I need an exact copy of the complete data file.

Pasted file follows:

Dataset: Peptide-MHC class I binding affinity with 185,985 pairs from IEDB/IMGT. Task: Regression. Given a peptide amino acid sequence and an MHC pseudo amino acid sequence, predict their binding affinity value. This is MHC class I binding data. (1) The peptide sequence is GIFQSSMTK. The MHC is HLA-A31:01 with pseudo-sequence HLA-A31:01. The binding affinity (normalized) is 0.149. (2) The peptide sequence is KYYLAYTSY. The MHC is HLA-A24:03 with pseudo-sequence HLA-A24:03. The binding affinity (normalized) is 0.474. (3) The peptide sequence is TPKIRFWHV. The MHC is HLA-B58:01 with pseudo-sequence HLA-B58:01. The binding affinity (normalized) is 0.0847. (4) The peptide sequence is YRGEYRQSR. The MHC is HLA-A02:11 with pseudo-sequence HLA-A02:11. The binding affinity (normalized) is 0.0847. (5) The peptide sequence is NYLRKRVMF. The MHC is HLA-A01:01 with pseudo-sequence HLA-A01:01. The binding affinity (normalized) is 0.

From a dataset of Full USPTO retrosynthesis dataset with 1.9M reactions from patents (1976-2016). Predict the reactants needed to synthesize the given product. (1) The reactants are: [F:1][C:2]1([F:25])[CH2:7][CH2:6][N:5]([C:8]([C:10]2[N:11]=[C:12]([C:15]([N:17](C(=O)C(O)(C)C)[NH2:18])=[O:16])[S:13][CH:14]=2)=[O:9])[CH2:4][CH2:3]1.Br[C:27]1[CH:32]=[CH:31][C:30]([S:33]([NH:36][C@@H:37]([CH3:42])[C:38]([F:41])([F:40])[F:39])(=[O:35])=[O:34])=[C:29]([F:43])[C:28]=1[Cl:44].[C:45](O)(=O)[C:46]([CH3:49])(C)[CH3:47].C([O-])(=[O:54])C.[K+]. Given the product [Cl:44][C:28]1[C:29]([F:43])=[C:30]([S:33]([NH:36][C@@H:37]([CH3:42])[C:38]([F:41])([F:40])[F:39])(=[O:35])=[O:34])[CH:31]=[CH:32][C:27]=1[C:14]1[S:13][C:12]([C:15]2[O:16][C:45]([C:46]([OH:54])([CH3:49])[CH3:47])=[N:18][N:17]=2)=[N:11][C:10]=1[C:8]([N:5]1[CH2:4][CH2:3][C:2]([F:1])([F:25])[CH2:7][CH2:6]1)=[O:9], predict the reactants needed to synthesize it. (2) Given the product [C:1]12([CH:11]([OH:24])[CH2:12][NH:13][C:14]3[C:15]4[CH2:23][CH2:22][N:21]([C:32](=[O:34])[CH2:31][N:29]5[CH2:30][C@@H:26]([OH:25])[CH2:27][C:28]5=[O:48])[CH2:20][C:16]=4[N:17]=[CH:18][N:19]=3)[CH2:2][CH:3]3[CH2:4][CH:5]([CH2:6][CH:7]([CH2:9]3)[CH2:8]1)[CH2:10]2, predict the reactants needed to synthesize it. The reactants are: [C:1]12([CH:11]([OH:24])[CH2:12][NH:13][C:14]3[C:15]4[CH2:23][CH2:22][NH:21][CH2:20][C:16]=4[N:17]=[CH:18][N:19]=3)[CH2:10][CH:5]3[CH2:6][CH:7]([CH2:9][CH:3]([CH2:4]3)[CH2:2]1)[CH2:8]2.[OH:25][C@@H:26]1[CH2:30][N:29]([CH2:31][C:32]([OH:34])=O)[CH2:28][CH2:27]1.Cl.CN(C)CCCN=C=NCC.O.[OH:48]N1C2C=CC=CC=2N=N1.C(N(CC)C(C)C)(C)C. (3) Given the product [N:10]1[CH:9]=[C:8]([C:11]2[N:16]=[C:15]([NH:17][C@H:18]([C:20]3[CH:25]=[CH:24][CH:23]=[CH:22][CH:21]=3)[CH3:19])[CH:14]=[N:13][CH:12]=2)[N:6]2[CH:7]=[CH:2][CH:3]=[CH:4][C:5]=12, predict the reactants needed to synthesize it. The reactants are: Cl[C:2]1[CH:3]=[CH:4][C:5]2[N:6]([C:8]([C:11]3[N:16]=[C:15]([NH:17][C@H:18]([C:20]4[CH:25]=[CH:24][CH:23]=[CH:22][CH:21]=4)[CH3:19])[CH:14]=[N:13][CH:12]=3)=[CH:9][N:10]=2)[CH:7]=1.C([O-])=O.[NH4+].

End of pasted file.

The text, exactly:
Dataset: Peptide-MHC class I binding affinity with 185,985 pairs from IEDB/IMGT. Task: Regression. Given a peptide amino acid sequence and an MHC pseudo amino acid sequence, predict their binding affinity value. This is MHC class I binding data. (1) The peptide sequence is GIFQSSMTK. The MHC is HLA-A31:01 with pseudo-sequence HLA-A31:01. The binding affinity (normalized) is 0.149. (2) The peptide sequence is KYYLAYTSY. The MHC is HLA-A24:03 with pseudo-sequence HLA-A24:03. The binding affinity (normalized) is 0.474. (3) The peptide sequence is TPKIRFWHV. The MHC is HLA-B58:01 with pseudo-sequence HLA-B58:01. The binding affinity (normalized) is 0.0847. (4) The peptide sequence is YRGEYRQSR. The MHC is HLA-A02:11 with pseudo-sequence HLA-A02:11. The binding affinity (normalized) is 0.0847. (5) The peptide sequence is NYLRKRVMF. The MHC is HLA-A01:01 with pseudo-sequence HLA-A01:01. The binding affinity (normalized) is 0.

From a dataset of Full USPTO retrosynthesis dataset with 1.9M reactions from patents (1976-2016). Predict the reactants needed to synthesize the given product. (1) The reactants are: [F:1][C:2]1([F:25])[CH2:7][CH2:6][N:5]([C:8]([C:10]2[N:11]=[C:12]([C:15]([N:17](C(=O)C(O)(C)C)[NH2:18])=[O:16])[S:13][CH:14]=2)=[O:9])[CH2:4][CH2:3]1.Br[C:27]1[CH:32]=[CH:31][C:30]([S:33]([NH:36][C@@H:37]([CH3:42])[C:38]([F:41])([F:40])[F:39])(=[O:35])=[O:34])=[C:29]([F:43])[C:28]=1[Cl:44].[C:45](O)(=O)[C:46]([CH3:49])(C)[CH3:47].C([O-])(=[O:54])C.[K+]. Given the product [Cl:44][C:28]1[C:29]([F:43])=[C:30]([S:33]([NH:36][C@@H:37]([CH3:42])[C:38]([F:41])([F:40])[F:39])(=[O:35])=[O:34])[CH:31]=[CH:32][C:27]=1[C:14]1[S:13][C:12]([C:15]2[O:16][C:45]([C:46]([OH:54])([CH3:49])[CH3:47])=[N:18][N:17]=2)=[N:11][C:10]=1[C:8]([N:5]1[CH2:4][CH2:3][C:2]([F:1])([F:25])[CH2:7][CH2:6]1)=[O:9], predict the reactants needed to synthesize it. (2) Given the product [C:1]12([CH:11]([OH:24])[CH2:12][NH:13][C:14]3[C:15]4[CH2:23][CH2:22][N:21]([C:32](=[O:34])[CH2:31][N:29]5[CH2:30][C@@H:26]([OH:25])[CH2:27][C:28]5=[O:48])[CH2:20][C:16]=4[N:17]=[CH:18][N:19]=3)[CH2:2][CH:3]3[CH2:4][CH:5]([CH2:6][CH:7]([CH2:9]3)[CH2:8]1)[CH2:10]2, predict the reactants needed to synthesize it. The reactants are: [C:1]12([CH:11]([OH:24])[CH2:12][NH:13][C:14]3[C:15]4[CH2:23][CH2:22][NH:21][CH2:20][C:16]=4[N:17]=[CH:18][N:19]=3)[CH2:10][CH:5]3[CH2:6][CH:7]([CH2:9][CH:3]([CH2:4]3)[CH2:2]1)[CH2:8]2.[OH:25][C@@H:26]1[CH2:30][N:29]([CH2:31][C:32]([OH:34])=O)[CH2:28][CH2:27]1.Cl.CN(C)CCCN=C=NCC.O.[OH:48]N1C2C=CC=CC=2N=N1.C(N(CC)C(C)C)(C)C. (3) Given the product [N:10]1[CH:9]=[C:8]([C:11]2[N:16]=[C:15]([NH:17][C@H:18]([C:20]3[CH:25]=[CH:24][CH:23]=[CH:22][CH:21]=3)[CH3:19])[CH:14]=[N:13][CH:12]=2)[N:6]2[CH:7]=[CH:2][CH:3]=[CH:4][C:5]=12, predict the reactants needed to synthesize it. The reactants are: Cl[C:2]1[CH:3]=[CH:4][C:5]2[N:6]([C:8]([C:11]3[N:16]=[C:15]([NH:17][C@H:18]([C:20]4[CH:25]=[CH:24][CH:23]=[CH:22][CH:21]=4)[CH3:19])[CH:14]=[N:13][CH:12]=3)=[CH:9][N:10]=2)[CH:7]=1.C([O-])=O.[NH4+].